MORGANTOWN — Put simply, the Monongalia County Warming Shelter is overwhelmed and running out of money.
It needs your help.
So if you’re up to the task, why not head to 123 Pleasant Street Monday evening and do your part by having a beer and some laughs — maybe a bowl of soup.
Warm Up! A Community Event to Benefit the Monongalia County Warming Shelter will feature local food, brews, music and comedy for a cause.
“We have five local musicians who have donated their talents. We have four comedians donating their talents. We have six or eight restaurants who have donated soups and breads and things like that. We also have five breweries from the area who are donating beer for the event,” Morgantown Deputy Mayor Danielle Trumble said.
The cover charge will be whatever you’re compelled to donate to assist the warming shelter.
“Beer sales, you’ll have to pay for that, but the food and the entertainment should be included by coming in. We’re hoping people will be generous and help our neighbors, but we would like the event to be open to all,” Trumble said. “If you can donate, great. If not, still come and hang out. It will be a family friendly event, at least for the first several hours.”
Doors will open at 5:30 p.m.
Entertainment for the evening will include music from Kelsie Cannon, Chris Haddox, Jamie Lester, Mary Linscheid and Tommy Thompson, alongside the comedy of Cody Cannon, Ty Colgate, Liam Nelson and Ciara Peacock.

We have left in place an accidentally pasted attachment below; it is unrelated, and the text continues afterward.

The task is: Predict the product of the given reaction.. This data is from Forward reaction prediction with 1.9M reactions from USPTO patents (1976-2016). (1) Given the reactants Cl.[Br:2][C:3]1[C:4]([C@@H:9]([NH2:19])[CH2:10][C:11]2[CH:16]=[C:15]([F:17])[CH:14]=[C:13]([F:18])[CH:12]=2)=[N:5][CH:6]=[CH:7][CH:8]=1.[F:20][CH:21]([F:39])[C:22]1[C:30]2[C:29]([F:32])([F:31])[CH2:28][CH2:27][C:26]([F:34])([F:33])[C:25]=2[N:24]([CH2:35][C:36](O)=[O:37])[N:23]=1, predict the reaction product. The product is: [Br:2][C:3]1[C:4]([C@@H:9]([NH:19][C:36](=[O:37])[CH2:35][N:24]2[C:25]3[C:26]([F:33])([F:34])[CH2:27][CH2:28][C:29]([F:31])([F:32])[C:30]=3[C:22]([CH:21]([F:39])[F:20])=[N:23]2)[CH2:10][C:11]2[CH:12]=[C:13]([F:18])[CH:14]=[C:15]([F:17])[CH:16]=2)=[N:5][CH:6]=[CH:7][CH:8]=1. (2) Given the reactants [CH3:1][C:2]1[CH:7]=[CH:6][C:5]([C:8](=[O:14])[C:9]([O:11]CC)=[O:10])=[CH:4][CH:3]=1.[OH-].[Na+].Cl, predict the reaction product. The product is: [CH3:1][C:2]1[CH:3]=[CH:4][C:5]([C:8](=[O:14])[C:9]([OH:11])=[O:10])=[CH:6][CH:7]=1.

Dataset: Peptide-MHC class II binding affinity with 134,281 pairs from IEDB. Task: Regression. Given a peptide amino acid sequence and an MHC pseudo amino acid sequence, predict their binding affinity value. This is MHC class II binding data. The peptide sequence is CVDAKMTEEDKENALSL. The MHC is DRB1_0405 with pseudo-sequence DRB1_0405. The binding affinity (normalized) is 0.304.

Chestnut Brew Works, High Ground Brewing, Morgantown Brewing Company, Short Story Brewing and Neighborhood Kombuchery have donated suds for the event to pair with offerings from Von Blaze, Madeleine Marie’s, Black Bear Burrito, Venerable Bean and others.
Trumble, who also serves on the Morgantown Community Resources Board of Directors, explained why such an event is necessary.
“[The warming shelter] thought they could expect 20 or 25 people a night and they’ve been having, pretty reliably, 65 people a night, so that’s required more staffing and more supplies. They’re going through their funding much quicker than they anticipated,” she said. “As of last week they said they would be about $25,000 short.”
The shelter was initially funded to be open 24 hours a day for 105 days by matching $38,041 contributions from Morgantown City Council and the Monongalia County Commission, as well as $15,000 from the Mylan Puskar Foundation and $5,500 from Your Community Foundation.
But for multiple reasons, the utilization of the shelter is outstripping those resources.
One of those reasons was highlighted during the recent point-in-time count, which counts the number of individuals who are unhoused on a single night in January. This year’s total of 122 was a 16% jump over last year.
“We’ll be asking for a donation at the door. Certainly the money component is very much needed and appreciated, but more than anything, this is about the messaging of the need to better address what we’re dealing with as a community right now,” 123 Pleasant Street owner LJ Giuliani said.
“That 65 people we’re seeing in the shelter right now — that could be 100 next year. Are we going to stick our head in the sand or are we going to start crafting a plan that’s going to address that need? It is a need. We have men and women in our community who we are tasked to help.”
In addition to money, donations of supplies like large trash bags, paper plates and bowls, plastic cutlery, packaged snacks and coffee are also appreciated.